Each week here at the Australian Writers’ Centre, we dissect and discuss, contort and retort, ask and gasp at the English language and all its rules, regulations and ridiculousness. It’s a celebration of language, masquerading as a passive-aggressive whinge about words and weirdness. This week, is it too much to bugbear?
Q: Ugh, another one.
A: Another what?
Q: This writer has used “it’s” when they should have used “its”. It’s a real bugbear of mine.
A: We’ve actually already discussed it’s vs its. You’ll find that chat here.
Q: No, I actually want to know about the word “bugbear”. Where does it come from? And is it a bug or a bear?
A: Ah, okay. Well, Macquarie Dictionary defines the noun “bugbear” as any source, real or imaginary, of needless fright or fear.
Q: Huh? But I’m not scared of people who use “its” wrong. I simply pity them.
A: Then you’ll want the SECOND meaning, which is defined as a continuing cause of irritation or annoyance. For example, “the misuse of the apostrophe has always been her bugbear”.
Q: That’s the one. But why a “bugbear”? I’ve never seen one of those at the zoo.
A: The word is actually quite old – dating all the way back to the 1580s. And to understand it, you need to look at the original meaning of the word “bug”.
Q: Bugs didn’t always mean insects?
A: Nope. In fact, the earliest reference to bugs as insects wasn’t until around 1620. Before this, the word had evolved from the 1300s Middle English “bugge” as something frightening like a goblin or scarecrow.
A: Other scary creatures that were the object of dread had similar names – such as the Scottish “bogill”, Welsh “bwg” and Irish “bocanach”. At the same time, German also had the böggel-mann – similar to “bogeyman” we still use today.
Q: Oh, my Uncle Rupert is called “the bogey man” by his golfing buddies!
A: That’s likely related to his frightful game rather than scary persona.
Q: He actually once hit three eagles in a single round. They managed to resuscitate two of them…
A: Oh dear.
Q: So why doesn’t “bug” mean scary goblin anymore?
A: Language moved on. Although things like computer bugs are sometimes still referred to as “gremlins in the system” – a word likely derived from goblins. Fun fact, “gremlin” is quite new – first used by aviators in the 1920s to refer to small imaginary creatures that they blamed for mechanical failures.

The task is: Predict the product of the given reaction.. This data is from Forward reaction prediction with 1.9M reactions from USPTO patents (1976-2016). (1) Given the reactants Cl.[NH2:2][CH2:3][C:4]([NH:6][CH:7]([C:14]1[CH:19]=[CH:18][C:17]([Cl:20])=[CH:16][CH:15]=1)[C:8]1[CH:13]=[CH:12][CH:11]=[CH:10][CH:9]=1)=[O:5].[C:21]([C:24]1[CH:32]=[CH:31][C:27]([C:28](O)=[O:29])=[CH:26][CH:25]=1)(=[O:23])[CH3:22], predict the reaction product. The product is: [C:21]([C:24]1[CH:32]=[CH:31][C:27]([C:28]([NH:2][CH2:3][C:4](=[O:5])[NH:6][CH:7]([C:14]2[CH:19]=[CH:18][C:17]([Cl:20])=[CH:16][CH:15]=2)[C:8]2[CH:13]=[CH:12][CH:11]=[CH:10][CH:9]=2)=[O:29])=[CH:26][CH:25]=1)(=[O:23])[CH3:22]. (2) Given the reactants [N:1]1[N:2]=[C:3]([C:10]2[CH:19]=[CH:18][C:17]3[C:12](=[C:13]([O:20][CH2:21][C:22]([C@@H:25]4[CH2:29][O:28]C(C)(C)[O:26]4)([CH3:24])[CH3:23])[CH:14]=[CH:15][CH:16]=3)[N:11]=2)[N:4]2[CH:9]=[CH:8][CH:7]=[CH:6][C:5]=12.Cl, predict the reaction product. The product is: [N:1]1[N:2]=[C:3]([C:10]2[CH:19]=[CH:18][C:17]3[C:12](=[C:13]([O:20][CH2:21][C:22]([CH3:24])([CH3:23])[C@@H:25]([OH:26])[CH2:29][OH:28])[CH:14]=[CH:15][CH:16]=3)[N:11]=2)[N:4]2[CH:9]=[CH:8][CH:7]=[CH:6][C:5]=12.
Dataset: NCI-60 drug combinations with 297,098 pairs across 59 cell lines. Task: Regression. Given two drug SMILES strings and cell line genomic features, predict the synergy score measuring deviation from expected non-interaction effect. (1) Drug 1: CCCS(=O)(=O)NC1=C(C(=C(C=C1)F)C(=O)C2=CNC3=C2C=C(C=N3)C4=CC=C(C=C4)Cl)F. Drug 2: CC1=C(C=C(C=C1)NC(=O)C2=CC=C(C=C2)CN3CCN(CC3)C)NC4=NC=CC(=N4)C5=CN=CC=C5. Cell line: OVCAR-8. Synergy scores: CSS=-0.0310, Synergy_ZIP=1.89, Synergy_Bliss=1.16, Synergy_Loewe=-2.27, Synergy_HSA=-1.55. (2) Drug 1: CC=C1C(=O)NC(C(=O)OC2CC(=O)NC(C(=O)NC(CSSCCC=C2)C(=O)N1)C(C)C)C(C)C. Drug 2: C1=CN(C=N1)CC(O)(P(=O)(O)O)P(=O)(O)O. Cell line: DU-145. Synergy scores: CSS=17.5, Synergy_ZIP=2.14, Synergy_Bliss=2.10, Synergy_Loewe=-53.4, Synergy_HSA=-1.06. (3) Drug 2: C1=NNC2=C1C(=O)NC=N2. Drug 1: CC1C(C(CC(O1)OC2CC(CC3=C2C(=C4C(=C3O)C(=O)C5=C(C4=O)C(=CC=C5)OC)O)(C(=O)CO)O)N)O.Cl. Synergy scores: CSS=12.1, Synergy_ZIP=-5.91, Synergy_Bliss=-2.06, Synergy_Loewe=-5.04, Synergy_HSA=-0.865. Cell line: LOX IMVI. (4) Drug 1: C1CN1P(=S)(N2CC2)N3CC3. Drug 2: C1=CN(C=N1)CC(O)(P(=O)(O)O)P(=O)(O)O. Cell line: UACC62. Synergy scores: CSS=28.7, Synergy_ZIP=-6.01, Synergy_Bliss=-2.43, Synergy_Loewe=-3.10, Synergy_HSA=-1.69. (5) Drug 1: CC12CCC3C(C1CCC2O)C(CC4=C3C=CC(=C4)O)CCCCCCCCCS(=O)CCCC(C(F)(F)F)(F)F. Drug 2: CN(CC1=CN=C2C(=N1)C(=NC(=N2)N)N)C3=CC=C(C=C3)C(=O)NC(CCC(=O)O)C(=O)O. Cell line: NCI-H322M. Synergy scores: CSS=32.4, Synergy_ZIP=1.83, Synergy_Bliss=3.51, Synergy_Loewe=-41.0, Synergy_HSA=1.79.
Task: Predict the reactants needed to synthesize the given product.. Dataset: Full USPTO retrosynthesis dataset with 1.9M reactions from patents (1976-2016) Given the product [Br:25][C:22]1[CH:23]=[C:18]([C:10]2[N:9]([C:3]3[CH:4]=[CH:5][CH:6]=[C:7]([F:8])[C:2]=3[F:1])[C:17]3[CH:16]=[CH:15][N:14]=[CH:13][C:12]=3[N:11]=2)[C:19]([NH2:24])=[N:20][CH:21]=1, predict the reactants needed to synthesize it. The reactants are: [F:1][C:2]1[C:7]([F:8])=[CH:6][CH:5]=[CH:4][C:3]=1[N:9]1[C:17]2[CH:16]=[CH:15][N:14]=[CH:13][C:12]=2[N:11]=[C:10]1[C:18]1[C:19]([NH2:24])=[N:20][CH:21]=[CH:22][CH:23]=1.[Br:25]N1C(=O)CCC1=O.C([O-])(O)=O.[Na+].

Q: And back to “bugbear”?
A: As we said, it arrived during the 1500s and evolved from that earlier goblin-like scary meaning of “bug”. A bugbear was essentially a demon in the shape of a bear that ate small children.
Q: How small? Are we talking 12 and under? Theme park ride height guidelines?
A: Let’s just say that if you were a child, you wouldn’t want to be naughty or you might upset the bugbear.
Q: Then how did we go from scary monsters to grammatical annoyances?
A: The idea of a bugbear also being a figurative source of fear took hold quite early on – as early as the 1600s. As the monster itself faded from use, this more generic bugbear remained. There is still an element of fear involved, but most dictionaries tend to lump it in with lesser discomforts such as “any source of fear, anxiety or irritation”.
Q: Is it also related to the verb “bug” – as in “it really bugs me when actors on TV drink from takeaway coffee cups that are clearly empty”?
A: Haha, yeah that IS annoying. But that use of “bug” as in to annoy or irritate – while quite similar to the “bugbear” meaning – has actually only been in use since 1949. It is suspected to have come from swing music slang.
Q: So, to recap, these days a bugbear is more likely to cause worry or annoyance than terror?
A: These days, yes. We’ve domesticated and tamed what was once a very scary hobgoblin that ate children and have instead given it a desk job, money worries and grammar pet peeves.
Q: Poor creature.
A: By the way, during the mid-1800s, Americans sought to replace the word “bugbear” with “bugaboo” – largely meaning the same thing. It survives in that part of the world to this day.
Q: Lurking in the shadows, feeding mainly at night…
A: No, survives in the dictionary. It’s still not a real monster.
Q: Oh yes. I knew that. Ahem.
A: These things are just made up, to scare children.
Q: Of course. Obviously! Um, anyway, I need to go shopping for night lights now. Goodbye.
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